Americans mark Juneteenth with parties, events, quiet reflection on end of slavery after Civil War
Detroit (AP) — Americans across the country this weekend celebrated Juneteenth, marking the relatively new national holiday with cookouts, parades and other gatherings as they commemorated the end of slavery after the Civil War.
While many have treated the long holiday weekend as a reason for a party, others urged quiet reflection on America’s often violent and oppressive treatment of its black citizens. And still others have remarked at the strangeness of celebrating a federal holiday marking the end of slavery in the nation while many Americans are trying to stop that history from being taught in public schools.
“Is #Juneteenth the only federal holiday that some states have banned the teaching of its history and significance?” Author Michelle Duster asked on Twitter this weekend, referring to measures in Florida, Oklahoma and Alabama prohibiting an Advancement Placement African American studies course or the teaching of certain concepts of race and racism.
Monday’s federal holiday commemorates the day in 1865 when enslaved people in Galveston, Texas, learned they had been freed — two years after the Emancipation Proclamation.
On Juneteenth weekend, a Roman Catholic church in Detroit devoted its service to urging parishioners to take a deeper look at the lessons from the holiday.
“In order to have justice we must work for peace. And in order to have peace we must work for justice,” John Thorne, executive director of the Detroit Catholic Pastoral Alliance, said to the congregation at Gesu Catholic Church in Detroit.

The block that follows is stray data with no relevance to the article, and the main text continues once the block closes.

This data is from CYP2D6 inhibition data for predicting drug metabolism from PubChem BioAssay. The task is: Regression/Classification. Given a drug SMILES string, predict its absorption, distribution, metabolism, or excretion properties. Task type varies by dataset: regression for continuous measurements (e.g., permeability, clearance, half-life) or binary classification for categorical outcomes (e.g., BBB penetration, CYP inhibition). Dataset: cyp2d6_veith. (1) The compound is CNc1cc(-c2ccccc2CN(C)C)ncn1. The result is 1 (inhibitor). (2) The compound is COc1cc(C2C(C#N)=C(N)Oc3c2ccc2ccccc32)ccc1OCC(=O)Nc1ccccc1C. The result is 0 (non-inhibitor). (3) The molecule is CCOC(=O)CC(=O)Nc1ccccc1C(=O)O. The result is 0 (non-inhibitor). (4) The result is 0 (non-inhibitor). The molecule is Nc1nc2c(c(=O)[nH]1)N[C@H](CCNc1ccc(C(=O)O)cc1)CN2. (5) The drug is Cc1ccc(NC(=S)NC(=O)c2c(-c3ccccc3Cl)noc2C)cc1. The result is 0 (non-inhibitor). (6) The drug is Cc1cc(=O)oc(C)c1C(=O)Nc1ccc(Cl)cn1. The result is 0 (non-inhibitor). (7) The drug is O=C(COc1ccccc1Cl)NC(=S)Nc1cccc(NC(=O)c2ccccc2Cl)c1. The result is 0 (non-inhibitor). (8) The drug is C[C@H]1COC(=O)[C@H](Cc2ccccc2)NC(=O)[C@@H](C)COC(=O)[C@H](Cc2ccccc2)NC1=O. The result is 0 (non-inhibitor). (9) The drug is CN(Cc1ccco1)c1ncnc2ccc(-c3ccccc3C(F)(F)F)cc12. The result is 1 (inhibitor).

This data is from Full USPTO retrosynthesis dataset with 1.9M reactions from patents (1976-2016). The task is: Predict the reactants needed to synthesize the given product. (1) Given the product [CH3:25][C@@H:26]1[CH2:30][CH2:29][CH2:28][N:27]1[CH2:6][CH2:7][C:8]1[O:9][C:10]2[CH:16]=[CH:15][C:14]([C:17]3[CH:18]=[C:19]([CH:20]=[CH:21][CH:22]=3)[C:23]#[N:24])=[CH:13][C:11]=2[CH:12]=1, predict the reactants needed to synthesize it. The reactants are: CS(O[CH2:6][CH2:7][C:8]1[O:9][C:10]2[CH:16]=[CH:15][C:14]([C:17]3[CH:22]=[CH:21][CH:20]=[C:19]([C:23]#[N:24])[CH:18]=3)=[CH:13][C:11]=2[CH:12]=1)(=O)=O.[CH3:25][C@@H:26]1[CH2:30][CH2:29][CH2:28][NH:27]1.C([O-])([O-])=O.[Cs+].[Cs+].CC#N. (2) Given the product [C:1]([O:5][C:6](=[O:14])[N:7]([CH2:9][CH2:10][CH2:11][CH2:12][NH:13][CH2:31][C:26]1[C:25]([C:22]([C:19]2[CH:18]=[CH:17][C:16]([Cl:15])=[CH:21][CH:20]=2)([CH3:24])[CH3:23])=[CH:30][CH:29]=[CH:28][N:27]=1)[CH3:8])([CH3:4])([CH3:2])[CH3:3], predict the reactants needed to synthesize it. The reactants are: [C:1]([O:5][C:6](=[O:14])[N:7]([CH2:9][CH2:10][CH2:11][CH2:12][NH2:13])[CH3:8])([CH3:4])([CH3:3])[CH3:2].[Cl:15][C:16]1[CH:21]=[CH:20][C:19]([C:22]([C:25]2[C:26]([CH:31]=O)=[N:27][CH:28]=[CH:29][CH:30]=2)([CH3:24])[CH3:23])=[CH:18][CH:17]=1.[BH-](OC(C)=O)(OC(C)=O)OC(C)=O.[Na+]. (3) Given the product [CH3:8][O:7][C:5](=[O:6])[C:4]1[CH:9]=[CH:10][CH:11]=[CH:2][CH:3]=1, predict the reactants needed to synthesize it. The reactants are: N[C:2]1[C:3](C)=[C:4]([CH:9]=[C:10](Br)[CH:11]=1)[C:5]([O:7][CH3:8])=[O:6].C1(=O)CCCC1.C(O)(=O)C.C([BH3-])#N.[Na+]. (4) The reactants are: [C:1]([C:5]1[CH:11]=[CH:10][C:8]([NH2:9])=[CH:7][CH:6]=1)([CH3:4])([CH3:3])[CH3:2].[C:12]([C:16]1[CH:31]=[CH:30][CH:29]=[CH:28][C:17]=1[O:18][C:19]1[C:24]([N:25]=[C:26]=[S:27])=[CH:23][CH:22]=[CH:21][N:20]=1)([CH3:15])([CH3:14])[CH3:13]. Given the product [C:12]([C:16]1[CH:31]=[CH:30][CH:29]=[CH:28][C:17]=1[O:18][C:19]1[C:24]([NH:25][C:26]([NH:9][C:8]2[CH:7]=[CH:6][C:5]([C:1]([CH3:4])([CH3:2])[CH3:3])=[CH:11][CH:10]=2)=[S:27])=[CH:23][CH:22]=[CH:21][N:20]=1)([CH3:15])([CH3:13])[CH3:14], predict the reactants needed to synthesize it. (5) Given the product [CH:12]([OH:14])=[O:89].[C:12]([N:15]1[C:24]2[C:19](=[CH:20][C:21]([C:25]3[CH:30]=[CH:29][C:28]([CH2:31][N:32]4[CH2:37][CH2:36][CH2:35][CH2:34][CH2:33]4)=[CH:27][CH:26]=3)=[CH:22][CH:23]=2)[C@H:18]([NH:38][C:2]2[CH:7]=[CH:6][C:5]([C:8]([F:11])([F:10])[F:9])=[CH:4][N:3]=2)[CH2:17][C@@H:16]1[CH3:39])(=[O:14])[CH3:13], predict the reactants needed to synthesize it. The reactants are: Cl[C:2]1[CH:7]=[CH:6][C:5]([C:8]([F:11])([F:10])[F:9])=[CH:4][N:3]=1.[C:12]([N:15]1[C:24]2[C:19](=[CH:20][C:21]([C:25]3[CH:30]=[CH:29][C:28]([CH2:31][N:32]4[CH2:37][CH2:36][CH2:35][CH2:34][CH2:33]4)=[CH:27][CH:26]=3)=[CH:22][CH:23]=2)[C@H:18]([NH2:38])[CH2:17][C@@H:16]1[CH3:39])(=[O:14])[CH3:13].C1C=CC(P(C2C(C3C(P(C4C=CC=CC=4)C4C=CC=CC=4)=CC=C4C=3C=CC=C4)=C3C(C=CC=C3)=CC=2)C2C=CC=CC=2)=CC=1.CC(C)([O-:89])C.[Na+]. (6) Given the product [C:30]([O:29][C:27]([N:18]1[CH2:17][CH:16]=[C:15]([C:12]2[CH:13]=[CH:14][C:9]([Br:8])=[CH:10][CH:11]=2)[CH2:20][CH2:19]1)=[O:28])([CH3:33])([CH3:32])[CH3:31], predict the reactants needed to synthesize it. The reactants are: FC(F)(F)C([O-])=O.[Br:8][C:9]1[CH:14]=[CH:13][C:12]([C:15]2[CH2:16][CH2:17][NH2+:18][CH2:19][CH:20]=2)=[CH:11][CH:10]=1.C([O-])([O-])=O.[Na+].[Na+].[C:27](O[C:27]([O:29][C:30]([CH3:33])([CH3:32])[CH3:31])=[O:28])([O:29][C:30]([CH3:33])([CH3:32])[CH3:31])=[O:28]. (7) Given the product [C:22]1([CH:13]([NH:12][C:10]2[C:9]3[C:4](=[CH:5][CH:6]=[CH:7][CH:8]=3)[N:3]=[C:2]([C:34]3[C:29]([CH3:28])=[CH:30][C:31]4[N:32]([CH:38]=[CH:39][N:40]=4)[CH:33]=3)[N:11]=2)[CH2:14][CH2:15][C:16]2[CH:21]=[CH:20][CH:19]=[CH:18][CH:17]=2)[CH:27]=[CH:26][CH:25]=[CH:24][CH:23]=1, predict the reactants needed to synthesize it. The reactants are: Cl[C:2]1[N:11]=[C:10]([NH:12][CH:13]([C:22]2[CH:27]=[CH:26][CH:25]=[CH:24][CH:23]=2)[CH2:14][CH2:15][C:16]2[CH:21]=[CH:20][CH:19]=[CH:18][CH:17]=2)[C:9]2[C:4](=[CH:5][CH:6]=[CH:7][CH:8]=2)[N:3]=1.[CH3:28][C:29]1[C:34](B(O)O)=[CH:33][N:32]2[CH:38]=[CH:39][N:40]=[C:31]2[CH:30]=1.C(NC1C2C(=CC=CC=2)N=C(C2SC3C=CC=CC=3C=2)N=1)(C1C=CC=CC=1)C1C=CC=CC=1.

Standing before paintings of a black Jesus and Mary, Thorne said Juneteenth is a day of celebration, but it also “has to be much more.”
It was important to speak about Juneteenth during Sunday Mass, the Reverend Lorn Snow told a reporter as the service was ending.
“The struggle’s still not over with. There’s a lot of work to be done,” he said.
Most black Americans agree, according to a recent poll. A full 70 per cent of black adults queried in a AP-NORC poll said “a lot” needs to be done to achieve equal treatment for African Americans in policing. And black Americans suffer from significantly worse health outcomes than their white peers across a variety of measures, including rates of maternal mortality, asthma, high blood pressure and Alzheimer’s disease.
Although end-of-slavery celebrations are new in many parts of the country, in Memphis, where the slave trade once thrived, the Juneteenth holiday has been celebrated since long before it became a designated federal holiday in 2021. The Tennessee Legislature passed a bill earlier this year making it a state holiday, as well.
Festivities there include a multi-day festival including food, music, arts and crafts, and cultural exhibitions in a tree-lined park in the city’s medical district. The Memphis park once held an equestrian statue and the grave of slave trader and Confederate general Nathan Bedford Forrest. The statue and the body were moved in recent years.
Memphis is home to the National Civil Rights Museum located at the site of the old Lorraine Motel, the former black-owned hotel where the Reverend Martin Luther King Jr was killed in 1968. The museum is offering free admission on Monday to mark the holiday. At the museum, visitors can hear recorded speeches from civil rights leaders including King, Fannie Lou Hamer, Medgar Evers and others.
Ryan Jones, the museum’s associate curator, said Juneteenth should be celebrated in the US with the same emphasis that July 4 receives as Independence Day.
“It is the independence of a people that were forced to endure oppression and discrimination based on the color of their skin,” Jones said.
The Juneteenth holiday, Jones said, should also be viewed as more than a day when people attend parties and cookouts. In fact, he said, it is a time to reflect on the past.
The holiday observance continues Monday with Vice President Kamala Harris appearing on a CNN special with musical guests including Miguel and Charlie Wilson.
Schools and federal buildings will be closed Monday.